The land route through Syria, Jordan and Iraq is vital to Lebanon, which is squeezed between Syria, the closed border with Israel, and the sea. Lebanon’s exports plunged from a high of 78 percent of GDP in 2008 — three years before the start of Syria’s civil war — to a low of 36 percent in 2017.
Before Naseeb’s closing, more than 250 trucks a day headed from Lebanon to markets in Syria, Jordan, Iraq and the Gulf. After the closure, that dropped to some 300 trucks in a good month, bound only for Syria, customs officials said.
An estimated 550,000 tons of vegetables and fruits a year used to be exported through the Syria-Jordan crossing, according to Ibrahim Tarshishi, head of the Bekaa farmer’s union. Since the shutdown, that flow has dropped by nearly 40 percent, to no more than 330,000 tons. Exports from Bekaa to Saudi Arabia have dropped by 60 percent, according to figures from the Bekaa chamber of commerce.
After the crossing reopened, Syria and Jordan imposed new transit tariffs on trucks heading to the Gulf. The Syrian increase alone was five-fold, Tarshishi said. Lebanon meanwhile subsidizes transport by sea.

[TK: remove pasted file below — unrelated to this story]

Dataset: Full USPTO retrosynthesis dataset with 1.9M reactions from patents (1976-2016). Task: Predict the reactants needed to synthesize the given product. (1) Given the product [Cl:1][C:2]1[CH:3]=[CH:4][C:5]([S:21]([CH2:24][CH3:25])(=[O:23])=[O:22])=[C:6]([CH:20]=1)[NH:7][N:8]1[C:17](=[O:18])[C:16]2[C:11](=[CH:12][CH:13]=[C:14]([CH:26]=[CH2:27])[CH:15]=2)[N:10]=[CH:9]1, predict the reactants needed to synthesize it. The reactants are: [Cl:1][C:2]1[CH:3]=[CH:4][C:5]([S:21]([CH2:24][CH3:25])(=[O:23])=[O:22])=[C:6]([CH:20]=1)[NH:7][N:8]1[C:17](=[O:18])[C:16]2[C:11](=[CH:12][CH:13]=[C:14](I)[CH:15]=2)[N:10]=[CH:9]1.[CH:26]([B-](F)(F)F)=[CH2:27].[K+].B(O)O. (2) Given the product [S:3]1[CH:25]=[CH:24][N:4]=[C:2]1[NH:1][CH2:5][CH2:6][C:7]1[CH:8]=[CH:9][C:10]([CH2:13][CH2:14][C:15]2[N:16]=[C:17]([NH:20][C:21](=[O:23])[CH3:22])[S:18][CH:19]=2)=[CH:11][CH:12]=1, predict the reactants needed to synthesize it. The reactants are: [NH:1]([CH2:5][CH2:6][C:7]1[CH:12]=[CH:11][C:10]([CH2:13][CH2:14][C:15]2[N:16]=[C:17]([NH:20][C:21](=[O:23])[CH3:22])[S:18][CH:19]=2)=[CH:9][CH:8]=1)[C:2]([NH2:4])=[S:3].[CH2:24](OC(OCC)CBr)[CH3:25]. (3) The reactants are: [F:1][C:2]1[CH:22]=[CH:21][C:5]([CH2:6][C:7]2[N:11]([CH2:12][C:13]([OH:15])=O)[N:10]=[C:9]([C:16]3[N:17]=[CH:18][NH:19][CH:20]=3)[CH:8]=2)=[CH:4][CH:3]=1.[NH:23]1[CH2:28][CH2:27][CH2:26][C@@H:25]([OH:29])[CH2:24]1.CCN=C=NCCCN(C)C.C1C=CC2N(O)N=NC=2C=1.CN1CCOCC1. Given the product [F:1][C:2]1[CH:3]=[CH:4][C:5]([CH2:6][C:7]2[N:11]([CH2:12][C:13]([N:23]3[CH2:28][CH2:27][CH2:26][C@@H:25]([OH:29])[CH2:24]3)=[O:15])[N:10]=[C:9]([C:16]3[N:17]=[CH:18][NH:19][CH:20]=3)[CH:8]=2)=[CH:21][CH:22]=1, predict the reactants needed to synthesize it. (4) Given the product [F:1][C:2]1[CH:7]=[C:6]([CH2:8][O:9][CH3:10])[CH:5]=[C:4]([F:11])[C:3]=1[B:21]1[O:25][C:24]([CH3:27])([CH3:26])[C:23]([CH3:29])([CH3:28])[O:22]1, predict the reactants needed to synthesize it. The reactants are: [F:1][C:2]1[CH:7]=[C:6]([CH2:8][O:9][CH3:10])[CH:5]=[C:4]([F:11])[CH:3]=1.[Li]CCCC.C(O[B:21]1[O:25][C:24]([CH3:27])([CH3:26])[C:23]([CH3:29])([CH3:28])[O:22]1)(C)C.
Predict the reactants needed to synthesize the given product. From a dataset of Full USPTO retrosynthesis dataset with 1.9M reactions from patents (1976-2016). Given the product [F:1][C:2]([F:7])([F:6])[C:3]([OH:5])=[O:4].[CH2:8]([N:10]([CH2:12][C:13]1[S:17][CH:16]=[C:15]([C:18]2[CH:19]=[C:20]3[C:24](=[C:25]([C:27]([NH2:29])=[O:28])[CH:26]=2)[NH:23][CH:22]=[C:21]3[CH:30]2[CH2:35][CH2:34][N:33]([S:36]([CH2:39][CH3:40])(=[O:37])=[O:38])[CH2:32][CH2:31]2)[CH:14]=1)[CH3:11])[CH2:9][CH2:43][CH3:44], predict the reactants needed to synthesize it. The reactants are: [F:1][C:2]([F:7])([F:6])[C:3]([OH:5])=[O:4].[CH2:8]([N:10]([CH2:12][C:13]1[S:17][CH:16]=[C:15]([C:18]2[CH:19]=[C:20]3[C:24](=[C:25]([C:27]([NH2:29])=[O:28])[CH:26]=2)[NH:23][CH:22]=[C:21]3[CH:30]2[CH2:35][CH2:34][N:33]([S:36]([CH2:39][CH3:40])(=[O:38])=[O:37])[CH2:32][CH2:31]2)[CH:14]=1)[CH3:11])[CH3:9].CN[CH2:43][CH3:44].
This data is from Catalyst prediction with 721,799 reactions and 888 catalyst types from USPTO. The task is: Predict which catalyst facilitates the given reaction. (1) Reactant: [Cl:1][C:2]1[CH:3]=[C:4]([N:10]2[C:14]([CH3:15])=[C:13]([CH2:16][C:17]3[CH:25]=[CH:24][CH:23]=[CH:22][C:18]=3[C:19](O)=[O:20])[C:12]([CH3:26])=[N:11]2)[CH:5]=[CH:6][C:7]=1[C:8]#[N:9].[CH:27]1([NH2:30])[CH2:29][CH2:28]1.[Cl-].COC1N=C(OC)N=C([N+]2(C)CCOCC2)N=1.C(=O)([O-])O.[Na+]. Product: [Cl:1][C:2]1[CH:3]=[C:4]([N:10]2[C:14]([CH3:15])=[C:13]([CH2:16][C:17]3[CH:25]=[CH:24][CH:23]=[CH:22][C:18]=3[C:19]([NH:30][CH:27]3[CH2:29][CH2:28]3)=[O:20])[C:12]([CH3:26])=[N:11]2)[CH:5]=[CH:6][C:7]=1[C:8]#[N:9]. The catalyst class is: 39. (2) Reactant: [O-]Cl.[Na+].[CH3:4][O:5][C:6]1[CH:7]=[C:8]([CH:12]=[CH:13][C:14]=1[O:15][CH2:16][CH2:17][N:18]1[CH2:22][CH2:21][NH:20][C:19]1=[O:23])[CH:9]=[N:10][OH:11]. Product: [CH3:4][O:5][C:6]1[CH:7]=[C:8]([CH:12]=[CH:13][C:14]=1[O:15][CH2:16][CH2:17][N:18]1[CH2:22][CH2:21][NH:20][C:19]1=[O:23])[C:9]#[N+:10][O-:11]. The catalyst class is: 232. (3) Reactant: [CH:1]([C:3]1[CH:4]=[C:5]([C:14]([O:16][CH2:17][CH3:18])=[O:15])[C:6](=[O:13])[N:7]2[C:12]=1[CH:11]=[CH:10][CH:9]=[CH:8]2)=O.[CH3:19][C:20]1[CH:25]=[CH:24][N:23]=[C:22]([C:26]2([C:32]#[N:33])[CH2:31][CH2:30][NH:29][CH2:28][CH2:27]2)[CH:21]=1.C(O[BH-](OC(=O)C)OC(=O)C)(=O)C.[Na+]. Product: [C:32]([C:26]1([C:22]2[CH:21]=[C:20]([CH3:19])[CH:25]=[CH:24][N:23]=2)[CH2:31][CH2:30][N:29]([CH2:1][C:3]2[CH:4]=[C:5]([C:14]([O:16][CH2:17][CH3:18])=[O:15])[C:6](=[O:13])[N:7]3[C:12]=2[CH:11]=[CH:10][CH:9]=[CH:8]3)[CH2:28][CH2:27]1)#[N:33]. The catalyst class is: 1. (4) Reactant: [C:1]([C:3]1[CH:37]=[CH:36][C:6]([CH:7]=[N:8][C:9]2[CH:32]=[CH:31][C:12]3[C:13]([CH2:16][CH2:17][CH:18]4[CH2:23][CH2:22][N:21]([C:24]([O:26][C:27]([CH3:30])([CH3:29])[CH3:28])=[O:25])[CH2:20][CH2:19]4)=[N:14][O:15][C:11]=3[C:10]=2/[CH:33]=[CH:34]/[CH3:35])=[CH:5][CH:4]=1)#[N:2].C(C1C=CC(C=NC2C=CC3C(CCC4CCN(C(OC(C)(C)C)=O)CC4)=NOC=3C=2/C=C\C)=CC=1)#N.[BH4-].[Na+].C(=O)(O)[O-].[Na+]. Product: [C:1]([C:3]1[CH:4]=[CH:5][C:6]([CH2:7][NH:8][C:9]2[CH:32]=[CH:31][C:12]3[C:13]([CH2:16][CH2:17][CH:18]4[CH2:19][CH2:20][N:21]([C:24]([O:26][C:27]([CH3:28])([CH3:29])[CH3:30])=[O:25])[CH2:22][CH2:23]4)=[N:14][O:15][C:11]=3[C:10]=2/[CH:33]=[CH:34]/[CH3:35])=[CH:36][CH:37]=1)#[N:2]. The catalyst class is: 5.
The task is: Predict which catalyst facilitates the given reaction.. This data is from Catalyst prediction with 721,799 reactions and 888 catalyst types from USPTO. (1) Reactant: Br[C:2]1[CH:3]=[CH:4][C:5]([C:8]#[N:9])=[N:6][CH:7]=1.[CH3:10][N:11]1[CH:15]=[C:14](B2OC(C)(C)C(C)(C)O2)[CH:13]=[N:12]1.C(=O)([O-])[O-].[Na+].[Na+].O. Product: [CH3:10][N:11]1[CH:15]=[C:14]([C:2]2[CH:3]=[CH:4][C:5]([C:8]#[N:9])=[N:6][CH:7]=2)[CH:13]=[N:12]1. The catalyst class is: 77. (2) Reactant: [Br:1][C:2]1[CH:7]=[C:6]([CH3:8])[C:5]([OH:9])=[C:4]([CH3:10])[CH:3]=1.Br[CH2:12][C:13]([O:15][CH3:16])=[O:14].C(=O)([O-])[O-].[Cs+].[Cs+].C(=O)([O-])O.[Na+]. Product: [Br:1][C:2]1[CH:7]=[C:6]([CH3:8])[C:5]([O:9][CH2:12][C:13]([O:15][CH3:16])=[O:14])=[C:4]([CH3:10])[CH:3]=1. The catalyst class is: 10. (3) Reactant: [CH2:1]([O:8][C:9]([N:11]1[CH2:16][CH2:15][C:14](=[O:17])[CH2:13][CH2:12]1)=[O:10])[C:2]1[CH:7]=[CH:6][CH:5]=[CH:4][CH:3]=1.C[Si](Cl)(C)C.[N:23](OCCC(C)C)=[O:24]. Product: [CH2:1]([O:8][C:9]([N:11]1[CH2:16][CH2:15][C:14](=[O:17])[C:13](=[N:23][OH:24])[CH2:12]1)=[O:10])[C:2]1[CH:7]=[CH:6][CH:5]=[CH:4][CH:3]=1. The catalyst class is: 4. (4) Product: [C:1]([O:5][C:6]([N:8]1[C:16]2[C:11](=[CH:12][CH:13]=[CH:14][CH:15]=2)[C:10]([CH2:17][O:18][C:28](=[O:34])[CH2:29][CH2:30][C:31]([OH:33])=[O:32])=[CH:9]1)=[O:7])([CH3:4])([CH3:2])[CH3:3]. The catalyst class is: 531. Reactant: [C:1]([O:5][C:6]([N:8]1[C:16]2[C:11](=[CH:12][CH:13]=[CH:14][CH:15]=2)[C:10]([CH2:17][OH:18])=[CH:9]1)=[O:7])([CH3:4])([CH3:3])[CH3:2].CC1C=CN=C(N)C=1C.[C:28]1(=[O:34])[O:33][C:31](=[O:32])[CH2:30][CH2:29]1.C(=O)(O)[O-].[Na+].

Traders hope improved ties between Syria and Lebanon will lead to reduced tariffs, but Lebanon’s political leaders are fiercely divided between supporters and opponents of President Bashar Assad, and they have been unable to form a government since elections in May.
Contacts among Lebanese and Syrian officials remain personal and partisan — and some complain Syria is using the tariffs to force normalization. Experts say opaque policies and decision-making have also hindered trade.
Charles Zarzour, the head of the government agency for agricultural exports and imports, said the opening of the crossing has at least offered “psychological relief” to traders.
“God willing, when we have a government in Lebanon, it lays down a wise policy that serves the country’s interest,” including tariff reductions, he told The Associated Press.
Syrian officials had no immediate comment.
Tarshishi has pressed for an end to the sea shipping subsidies and other government action to revive land exports, but in the caretaker government “no one wants to take responsibility,” he said.
On a recent afternoon at Al-Masnaa, the Lebanese side of the crossing into Syria, nearly a dozen trucks loaded with bananas were bound for Damascus. Just one truck, carrying cleaning supplies, was heading to Jordan. None were bound for the Gulf.